The second-ever woman to be general partner at Foundation Capital discusses the challenges of startup investing, the promise of AI, and speaking out against racism.This Is Working for Me: Foundation Capital's Joanne Chen, ’14
Cindy McGee Manieri, ’17 (EXP-22), was nearly a decade into a successful career in investor relations, corporate affairs, and alliance management when she decided it was finally the right time to pursue an executive MBA.
She had considered continuing her education before, but she felt her career had given her invaluable real-world experience that she did not want to interrupt for a full-time academic program. It wasn’t until her role for the American biotechnology company Arena Pharmaceuticals took her to Switzerland in 2014 that she began to consider a change.
John Manieri, ’09 (EXP-14), a new friend she met in Zurich who would later become her husband, had completed his MBA at Chicago Booth. He suggested she consider the school’s Executive MBA Program, an appealing choice as it was part time and split across three global campuses.
“I was really thinking about the next phase of my career and where I wanted to go,” she says. “I liked the idea of combining my real-life, hands-on experience with the critical-thinking framework that Booth provides.”
Also important for McGee Manieri was leveling up her skill set by gaining insights from case studies and a deep understanding of finance and behavioral economics.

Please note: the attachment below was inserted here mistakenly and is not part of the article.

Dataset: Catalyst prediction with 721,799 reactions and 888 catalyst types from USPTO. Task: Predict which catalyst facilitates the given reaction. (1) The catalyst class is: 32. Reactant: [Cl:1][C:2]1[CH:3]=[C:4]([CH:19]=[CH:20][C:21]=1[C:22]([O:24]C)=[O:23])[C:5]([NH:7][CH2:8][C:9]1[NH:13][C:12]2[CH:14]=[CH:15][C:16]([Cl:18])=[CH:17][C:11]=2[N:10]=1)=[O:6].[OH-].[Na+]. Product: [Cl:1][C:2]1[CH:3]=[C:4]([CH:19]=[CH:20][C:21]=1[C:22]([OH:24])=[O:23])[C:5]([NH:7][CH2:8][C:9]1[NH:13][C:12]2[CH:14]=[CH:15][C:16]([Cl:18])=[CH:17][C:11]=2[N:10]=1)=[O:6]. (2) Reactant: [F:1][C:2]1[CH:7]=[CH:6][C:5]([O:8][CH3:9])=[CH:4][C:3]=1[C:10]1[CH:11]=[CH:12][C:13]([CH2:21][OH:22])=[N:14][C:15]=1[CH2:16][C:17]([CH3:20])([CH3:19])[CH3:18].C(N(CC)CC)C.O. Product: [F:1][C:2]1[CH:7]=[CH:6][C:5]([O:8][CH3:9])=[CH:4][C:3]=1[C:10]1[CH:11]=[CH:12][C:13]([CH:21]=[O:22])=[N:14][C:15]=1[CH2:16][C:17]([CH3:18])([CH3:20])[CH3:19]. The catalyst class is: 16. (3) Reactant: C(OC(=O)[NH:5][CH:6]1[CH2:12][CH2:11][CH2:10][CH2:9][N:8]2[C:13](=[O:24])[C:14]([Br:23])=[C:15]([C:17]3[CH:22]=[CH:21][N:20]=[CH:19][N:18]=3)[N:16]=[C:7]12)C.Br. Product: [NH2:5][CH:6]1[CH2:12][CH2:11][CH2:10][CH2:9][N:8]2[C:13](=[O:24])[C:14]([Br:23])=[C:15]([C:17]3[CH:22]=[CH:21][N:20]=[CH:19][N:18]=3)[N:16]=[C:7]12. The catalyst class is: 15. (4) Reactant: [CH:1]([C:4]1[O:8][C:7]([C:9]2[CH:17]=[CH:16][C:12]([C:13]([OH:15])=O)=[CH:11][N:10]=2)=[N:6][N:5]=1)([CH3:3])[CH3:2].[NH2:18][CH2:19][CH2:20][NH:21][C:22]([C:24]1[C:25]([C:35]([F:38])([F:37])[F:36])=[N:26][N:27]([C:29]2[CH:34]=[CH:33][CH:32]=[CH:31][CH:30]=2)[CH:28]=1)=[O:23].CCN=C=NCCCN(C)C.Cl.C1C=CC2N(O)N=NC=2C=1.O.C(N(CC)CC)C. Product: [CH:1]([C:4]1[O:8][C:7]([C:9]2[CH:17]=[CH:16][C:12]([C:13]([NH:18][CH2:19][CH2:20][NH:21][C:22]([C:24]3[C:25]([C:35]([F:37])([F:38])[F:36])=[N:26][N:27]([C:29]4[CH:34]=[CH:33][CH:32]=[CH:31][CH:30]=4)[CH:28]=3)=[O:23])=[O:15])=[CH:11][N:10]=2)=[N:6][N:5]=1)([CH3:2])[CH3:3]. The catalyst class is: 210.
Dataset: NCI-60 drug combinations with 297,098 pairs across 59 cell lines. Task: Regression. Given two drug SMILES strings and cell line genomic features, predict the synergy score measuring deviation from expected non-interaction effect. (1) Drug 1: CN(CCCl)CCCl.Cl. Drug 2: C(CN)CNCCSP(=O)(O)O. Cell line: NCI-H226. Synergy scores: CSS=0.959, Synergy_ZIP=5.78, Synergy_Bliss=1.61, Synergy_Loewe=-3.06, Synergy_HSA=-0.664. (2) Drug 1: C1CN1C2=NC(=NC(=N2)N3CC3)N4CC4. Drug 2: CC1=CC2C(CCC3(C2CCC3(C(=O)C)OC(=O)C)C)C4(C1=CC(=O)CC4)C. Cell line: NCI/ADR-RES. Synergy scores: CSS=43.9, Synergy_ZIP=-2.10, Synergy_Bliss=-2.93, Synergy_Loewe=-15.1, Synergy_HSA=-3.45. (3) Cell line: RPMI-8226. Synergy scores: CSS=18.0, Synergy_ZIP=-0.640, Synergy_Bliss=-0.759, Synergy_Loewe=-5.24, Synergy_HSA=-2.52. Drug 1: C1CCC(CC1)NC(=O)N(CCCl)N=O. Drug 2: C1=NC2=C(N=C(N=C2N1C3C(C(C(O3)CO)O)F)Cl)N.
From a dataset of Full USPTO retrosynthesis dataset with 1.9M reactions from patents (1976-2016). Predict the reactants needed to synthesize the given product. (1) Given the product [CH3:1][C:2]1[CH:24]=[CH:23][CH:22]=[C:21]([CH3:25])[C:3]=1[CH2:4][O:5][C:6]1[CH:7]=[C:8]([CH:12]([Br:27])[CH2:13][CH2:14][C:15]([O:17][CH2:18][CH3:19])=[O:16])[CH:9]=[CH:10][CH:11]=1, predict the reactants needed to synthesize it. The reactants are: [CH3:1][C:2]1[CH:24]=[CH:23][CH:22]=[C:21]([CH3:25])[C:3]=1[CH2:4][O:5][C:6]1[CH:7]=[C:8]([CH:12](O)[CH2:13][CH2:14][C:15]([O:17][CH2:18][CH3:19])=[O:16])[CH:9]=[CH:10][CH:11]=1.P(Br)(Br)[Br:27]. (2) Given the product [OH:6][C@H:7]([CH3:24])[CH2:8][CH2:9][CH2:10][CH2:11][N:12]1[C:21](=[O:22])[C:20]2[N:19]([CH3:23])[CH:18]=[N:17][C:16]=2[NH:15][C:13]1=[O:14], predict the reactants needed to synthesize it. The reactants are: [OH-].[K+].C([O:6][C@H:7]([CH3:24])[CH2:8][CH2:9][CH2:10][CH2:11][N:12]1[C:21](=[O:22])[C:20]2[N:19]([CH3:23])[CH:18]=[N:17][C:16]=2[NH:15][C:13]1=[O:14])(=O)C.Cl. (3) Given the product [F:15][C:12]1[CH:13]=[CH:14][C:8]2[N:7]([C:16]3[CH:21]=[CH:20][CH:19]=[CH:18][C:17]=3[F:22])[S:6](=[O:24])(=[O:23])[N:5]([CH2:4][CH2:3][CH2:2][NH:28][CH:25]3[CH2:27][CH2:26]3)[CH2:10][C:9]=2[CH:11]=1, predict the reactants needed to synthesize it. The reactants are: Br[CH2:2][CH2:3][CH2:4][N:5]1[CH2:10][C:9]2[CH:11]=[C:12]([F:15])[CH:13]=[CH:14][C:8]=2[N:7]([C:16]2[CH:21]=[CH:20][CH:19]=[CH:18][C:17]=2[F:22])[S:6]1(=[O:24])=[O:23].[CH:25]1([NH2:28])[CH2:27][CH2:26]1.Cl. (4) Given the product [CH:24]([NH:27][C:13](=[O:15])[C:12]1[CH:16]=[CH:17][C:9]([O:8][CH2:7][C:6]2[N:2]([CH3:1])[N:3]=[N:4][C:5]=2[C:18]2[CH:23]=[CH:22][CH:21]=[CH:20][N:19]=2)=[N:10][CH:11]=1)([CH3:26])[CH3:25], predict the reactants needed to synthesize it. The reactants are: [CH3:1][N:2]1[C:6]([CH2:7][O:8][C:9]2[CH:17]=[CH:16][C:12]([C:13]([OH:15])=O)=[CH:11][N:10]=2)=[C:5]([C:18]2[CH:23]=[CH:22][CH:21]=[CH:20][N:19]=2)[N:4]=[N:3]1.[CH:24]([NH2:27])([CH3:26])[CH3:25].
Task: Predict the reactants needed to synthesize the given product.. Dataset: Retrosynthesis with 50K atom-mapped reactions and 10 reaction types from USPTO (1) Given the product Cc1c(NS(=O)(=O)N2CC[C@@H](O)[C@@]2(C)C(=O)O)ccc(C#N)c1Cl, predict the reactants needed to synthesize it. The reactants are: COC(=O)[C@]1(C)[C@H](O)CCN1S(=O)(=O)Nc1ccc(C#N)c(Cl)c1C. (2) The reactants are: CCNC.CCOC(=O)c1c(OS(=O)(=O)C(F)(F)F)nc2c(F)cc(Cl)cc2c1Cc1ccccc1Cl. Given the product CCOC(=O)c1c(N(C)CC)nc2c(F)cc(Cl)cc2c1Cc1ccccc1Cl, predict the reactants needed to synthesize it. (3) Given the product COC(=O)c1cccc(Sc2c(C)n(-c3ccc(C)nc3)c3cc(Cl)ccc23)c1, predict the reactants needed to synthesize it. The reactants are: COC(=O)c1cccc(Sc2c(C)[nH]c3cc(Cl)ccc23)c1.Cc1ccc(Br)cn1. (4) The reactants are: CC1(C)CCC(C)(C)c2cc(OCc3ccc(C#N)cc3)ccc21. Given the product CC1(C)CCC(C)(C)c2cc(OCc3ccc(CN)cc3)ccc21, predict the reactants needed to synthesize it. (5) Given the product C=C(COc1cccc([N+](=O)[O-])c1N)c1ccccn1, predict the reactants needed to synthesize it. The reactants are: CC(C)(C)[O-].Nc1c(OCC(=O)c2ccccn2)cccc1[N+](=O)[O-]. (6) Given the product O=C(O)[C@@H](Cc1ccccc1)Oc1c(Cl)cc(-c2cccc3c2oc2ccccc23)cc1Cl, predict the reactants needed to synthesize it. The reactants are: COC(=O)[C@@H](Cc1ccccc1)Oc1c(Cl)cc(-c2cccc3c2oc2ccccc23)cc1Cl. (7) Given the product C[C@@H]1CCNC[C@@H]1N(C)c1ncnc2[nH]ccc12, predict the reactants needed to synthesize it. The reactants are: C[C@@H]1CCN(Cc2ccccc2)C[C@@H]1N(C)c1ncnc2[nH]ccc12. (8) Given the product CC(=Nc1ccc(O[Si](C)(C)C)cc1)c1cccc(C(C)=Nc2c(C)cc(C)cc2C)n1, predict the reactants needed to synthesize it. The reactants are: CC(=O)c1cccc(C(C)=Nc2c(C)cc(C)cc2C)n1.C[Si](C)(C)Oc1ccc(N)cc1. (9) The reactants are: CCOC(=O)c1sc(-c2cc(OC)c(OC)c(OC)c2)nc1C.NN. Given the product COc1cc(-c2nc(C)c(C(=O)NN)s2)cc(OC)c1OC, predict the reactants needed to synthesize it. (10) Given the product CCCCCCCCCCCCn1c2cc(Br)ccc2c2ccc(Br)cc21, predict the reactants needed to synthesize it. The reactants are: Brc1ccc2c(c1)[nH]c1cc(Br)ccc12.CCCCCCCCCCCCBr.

“To do investor relations and communications well at these types of companies, you need to understand the dynamics of the business,” she says. “And certainly in biotech IR roles, you need to be able to communicate those dynamics to educated, intelligent folks who have MDs, MBAs, and PhDs.”
“To do investor relations and communications well at these types of companies, you need to understand the dynamics of the business. And certainly in biotech IR roles, you need to be able to communicate those dynamics to educated, intelligent folks who have MDs, MBAs, and PhDs.”
One standout course at Booth was one of Manieri’s electives, Designing a Good Life with Nicholas Epley, the John Templeton Keller Distinguished Service Professor of Behavioral Science and a Neubauer Family Faculty Fellow, who is also the director of the Roman Family Center for Decision Research. In his class, Manieri and her classmates discussed the relationship between ethics, happiness, and success.
“It was about how to approach and build your career and life in a way that you can really be proud of,” she says. “I thought this was a unique class for the program—softer but meaningful.”
Booth has continued paying dividends in the years since Manieri graduated. She found her role at Biogen’s international headquarters in Baar, Switzerland, through fellow Booth graduate Deborah Glasser, ’05, who spent 13 years at the biotechnology company. As the head of international rare disease communications and patient advocacy, Manieri continues to meet and connect with other alumni in the industry, and works closely with Stephanie Tanous, ’19 (EXP-24), head of rare disease, international.
“When there’s a big acquisition in biotech, I always look at the management teams, and many times there’s at least one person, often the CFO, who’s a Booth grad,” she says. “These are major M&A deals that are headline news, certainly for our industry, and it makes all of us alums really proud.”
In Europe, Manieri says many Booth alumni regularly keep in touch, whether it’s working together, meeting up for dinner while traveling on business, or organizing weekend get-togethers. In September, Manieri had plans to visit Portofino, Italy, with some of her former Booth classmates.
“To be able to call someone who’s an expert in a particular topic and say, ‘Hi, can I pick your brain about this?’ or ‘Hi, I’m going to visit this city. Can we get together?’” she says.
“That’s what I got from the program, in addition to Booth’s best-in-class education—this amazing global network, the opportunity to meet colleagues, now friends, who live all around the world.”